Piper Sandler’s Taking Stock With Teens survey of 10,000 teenagers found they are still using Instagram more than any other social network, with around 83% of them using it at least monthly. But Snapchat is a close second and TikTok right behind.

All three have tools to make these social media channels safer for kids. Of course, each child’s maturity level is different and sometimes doesn’t match their age. Parents should decide how restrictive each child’s social accounts should be after frequent conversations with them about the pros and cons of issues like safety and privacy.

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Brand new to Instagram, teens ages 13-17 can invite parents to supervise their accounts with Family Center. Instagram leaves it up to minors to decide whether they will allow parental supervision under Settings>Supervision>Next>Set up supervision. They can also remove supervision at any time, but Instagram will notify the parent. The app will automatically remove supervision when the child turns 18.

It allows moms and dads to see who their child follows and who follows them, set time limits and be notified if their child reports something.

As with most social media networks, kids can make their Instagram account private. This means only people who follow them will see their content. Accounts for those under age 16 are set to private by default, but for anyone else, go to Settings>Privacy>Private Account to change it. When an account is private, people will have to request to follow, which means parents can talk with their kids about whether they will only allow followers they actually know in real life. Instagram actually recommends teens keep their profiles private.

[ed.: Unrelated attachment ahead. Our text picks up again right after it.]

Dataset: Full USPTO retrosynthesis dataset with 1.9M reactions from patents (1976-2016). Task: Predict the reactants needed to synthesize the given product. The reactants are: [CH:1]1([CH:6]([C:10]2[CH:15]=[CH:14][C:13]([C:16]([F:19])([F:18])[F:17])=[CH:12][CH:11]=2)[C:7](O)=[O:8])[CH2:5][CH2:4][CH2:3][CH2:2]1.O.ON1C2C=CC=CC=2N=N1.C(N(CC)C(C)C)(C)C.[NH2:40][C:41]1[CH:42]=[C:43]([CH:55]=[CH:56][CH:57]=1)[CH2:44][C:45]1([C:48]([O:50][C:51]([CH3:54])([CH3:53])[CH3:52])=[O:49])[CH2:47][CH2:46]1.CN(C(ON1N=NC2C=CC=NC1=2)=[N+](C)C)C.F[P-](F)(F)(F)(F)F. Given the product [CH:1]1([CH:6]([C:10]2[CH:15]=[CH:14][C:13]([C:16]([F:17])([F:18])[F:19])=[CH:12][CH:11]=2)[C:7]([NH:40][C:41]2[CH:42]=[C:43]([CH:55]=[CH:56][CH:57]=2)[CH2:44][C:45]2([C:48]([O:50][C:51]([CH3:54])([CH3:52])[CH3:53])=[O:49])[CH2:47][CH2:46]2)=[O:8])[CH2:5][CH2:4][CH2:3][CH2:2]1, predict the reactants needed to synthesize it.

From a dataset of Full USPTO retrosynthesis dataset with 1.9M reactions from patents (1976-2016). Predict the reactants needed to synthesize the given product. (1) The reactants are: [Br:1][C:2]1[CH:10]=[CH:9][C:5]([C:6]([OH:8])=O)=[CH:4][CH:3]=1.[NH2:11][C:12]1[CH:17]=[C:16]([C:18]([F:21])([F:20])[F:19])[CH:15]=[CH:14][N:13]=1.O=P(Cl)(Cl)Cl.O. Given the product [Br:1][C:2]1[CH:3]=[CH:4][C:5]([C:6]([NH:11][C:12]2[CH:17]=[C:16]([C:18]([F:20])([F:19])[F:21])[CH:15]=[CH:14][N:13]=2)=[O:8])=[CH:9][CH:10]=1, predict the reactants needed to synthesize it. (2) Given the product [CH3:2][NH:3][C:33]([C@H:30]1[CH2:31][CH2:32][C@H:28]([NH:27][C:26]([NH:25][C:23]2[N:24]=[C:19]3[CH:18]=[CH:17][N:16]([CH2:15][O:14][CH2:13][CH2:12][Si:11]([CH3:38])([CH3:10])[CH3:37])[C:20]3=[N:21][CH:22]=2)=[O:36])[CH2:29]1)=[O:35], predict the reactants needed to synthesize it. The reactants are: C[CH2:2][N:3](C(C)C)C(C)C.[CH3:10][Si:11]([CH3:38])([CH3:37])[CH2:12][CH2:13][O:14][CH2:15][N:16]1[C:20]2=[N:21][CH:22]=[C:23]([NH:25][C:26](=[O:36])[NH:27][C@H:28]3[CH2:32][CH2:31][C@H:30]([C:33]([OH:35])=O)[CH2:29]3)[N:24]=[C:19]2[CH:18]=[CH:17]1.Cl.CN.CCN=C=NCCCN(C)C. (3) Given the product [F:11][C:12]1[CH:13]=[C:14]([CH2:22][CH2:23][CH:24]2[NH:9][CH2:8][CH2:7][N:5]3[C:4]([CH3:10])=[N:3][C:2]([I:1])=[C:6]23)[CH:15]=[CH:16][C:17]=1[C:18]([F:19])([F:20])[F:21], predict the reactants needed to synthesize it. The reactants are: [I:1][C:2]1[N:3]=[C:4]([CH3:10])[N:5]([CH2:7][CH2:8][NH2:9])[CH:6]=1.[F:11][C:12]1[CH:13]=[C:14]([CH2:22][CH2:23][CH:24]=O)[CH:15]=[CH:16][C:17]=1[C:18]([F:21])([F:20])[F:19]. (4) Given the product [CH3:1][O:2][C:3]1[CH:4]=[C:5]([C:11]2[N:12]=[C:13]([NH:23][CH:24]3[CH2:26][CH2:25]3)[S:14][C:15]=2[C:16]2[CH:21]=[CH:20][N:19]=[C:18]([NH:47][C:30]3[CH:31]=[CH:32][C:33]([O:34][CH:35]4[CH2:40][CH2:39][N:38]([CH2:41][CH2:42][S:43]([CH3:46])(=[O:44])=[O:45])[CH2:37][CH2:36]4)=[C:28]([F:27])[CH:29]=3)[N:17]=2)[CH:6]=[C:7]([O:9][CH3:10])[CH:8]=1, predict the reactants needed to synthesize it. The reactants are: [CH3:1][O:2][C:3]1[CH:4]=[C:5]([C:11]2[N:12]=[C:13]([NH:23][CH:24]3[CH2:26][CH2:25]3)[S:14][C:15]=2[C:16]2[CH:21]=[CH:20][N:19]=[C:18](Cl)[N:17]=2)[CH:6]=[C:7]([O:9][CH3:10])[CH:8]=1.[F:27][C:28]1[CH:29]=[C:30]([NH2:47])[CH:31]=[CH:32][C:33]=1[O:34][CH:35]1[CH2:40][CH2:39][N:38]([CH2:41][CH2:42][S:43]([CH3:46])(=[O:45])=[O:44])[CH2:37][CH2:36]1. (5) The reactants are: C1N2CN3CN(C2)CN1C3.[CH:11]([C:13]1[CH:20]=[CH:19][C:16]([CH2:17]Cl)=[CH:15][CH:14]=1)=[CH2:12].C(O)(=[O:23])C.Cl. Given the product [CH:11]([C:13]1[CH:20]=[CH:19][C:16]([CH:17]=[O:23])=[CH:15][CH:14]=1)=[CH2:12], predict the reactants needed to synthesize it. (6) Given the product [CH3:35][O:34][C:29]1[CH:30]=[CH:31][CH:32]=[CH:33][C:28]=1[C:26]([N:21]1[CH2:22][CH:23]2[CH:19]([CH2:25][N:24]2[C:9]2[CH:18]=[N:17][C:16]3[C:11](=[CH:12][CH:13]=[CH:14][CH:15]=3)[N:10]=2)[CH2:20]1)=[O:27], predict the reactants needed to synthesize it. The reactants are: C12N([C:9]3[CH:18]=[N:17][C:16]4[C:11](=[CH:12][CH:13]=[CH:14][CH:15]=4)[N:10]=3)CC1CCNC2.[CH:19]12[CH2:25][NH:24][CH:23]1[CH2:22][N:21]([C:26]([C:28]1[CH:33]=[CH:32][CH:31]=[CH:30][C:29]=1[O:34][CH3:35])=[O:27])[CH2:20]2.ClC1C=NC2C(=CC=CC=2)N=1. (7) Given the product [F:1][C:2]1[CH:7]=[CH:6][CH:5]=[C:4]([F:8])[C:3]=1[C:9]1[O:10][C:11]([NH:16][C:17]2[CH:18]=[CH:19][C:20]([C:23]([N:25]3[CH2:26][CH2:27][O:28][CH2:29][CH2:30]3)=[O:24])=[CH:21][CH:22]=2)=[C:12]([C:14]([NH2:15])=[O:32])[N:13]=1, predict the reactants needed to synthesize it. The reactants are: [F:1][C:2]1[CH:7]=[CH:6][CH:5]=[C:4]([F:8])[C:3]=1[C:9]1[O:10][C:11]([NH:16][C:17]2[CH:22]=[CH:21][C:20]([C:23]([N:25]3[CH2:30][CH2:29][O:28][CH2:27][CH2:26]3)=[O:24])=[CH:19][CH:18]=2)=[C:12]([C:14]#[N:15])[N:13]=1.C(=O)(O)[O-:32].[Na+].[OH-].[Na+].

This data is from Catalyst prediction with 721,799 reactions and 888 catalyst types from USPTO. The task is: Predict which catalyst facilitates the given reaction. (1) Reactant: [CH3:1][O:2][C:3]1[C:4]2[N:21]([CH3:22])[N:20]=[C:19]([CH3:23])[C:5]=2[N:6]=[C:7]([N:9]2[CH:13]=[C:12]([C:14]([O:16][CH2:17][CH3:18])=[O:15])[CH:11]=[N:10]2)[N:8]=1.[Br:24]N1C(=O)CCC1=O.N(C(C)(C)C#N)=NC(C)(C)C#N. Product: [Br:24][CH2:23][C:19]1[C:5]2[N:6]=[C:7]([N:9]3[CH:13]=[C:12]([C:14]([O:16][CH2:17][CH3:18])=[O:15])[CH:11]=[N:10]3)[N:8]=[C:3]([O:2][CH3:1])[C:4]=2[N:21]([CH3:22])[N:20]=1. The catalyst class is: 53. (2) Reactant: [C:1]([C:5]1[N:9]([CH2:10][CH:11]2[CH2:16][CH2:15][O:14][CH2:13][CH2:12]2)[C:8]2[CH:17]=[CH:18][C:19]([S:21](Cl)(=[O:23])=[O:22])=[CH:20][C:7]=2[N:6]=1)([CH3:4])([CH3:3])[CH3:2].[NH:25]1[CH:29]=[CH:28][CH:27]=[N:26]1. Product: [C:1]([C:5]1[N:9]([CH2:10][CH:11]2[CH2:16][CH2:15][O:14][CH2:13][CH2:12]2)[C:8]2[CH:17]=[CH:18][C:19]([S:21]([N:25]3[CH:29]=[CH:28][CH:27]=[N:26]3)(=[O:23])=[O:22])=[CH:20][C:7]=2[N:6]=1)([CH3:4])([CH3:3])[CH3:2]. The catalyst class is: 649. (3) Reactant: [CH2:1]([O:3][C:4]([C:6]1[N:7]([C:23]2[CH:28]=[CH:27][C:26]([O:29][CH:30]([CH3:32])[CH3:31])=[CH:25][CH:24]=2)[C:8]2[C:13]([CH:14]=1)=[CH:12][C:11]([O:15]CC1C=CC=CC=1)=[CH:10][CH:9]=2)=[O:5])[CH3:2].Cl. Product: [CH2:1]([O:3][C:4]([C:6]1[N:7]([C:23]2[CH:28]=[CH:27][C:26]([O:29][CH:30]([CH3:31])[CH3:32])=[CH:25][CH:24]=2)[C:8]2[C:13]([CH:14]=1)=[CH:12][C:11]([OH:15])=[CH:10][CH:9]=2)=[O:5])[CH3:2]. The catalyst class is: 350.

The app’s Community Guidelines don’t allow posts with nudity, hate speech, bullying, self injury or graphic violence. But if users see something that violates those rules, they should report it and know that all reports are anonymous.

Adults are not allowed to send direct messages to anyone under 18 unless they are following the adult on Instagram. Even if teens and adults are connected on the app, it will soon use safety notices to “encourage teens to be cautious” in private messaging. The app will also alert teens if an adult is messaging with them who “has been exhibiting potentially suspicious behavior”.

For explanations of all the ways teens can keep themselves protected and for some great conversation starters for parents, check out A Parent’s Guide to Instagram.


Right now any settings in Snapchat that a parent or their child may set to help them be safer can be changed at any time; there’s nothing to lock them in place. Snapchat’s CEO Evan Spiegel has said the company is developing a family center so that young people and their parents can use Snapchat together. He told the Wall Street Journal it will give parents “more visibility into who their friends are talking to on Snapchat, their privacy settings and things like that.”

Snapchat does recommend only friending or accepting friend requests from people who are friends in real life. Teens can set privacy settings so that only friends can contact them, see their stories or their location on Snap Map. Snapchat has put together A Parents & Guardians Guide to Snapchat with FAQ’s, conversation starters and details about features and resources.


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TikTok allows parents to have some say over what their child sees on the app by linking their accounts. With Family Pairing, moms and dads can set time limits, have some control over direct messages and limit the appearance of content that may not be appropriate. Parents can restrict who can send messages to their child’s account or completely turn off direct messaging. The app doesn’t allow people to send images or video over a direct message and automatically disables Direct Messages for users under the age of 16.

To pair a parent account with a child’s, go to Settings>Family Pairing and follow the prompts from there.

TikTok also has a useful Guardian’s Guide with details on the tools and controls in the app and some tips teens would like their parents to know. 

The parental controls offered by these three social networks fall short of what many moms and dads would like at their fingertips. But if parents allow their children to use these apps, they should be aware of the privacy and safety tools available and then use open communication to fill in the gaps.

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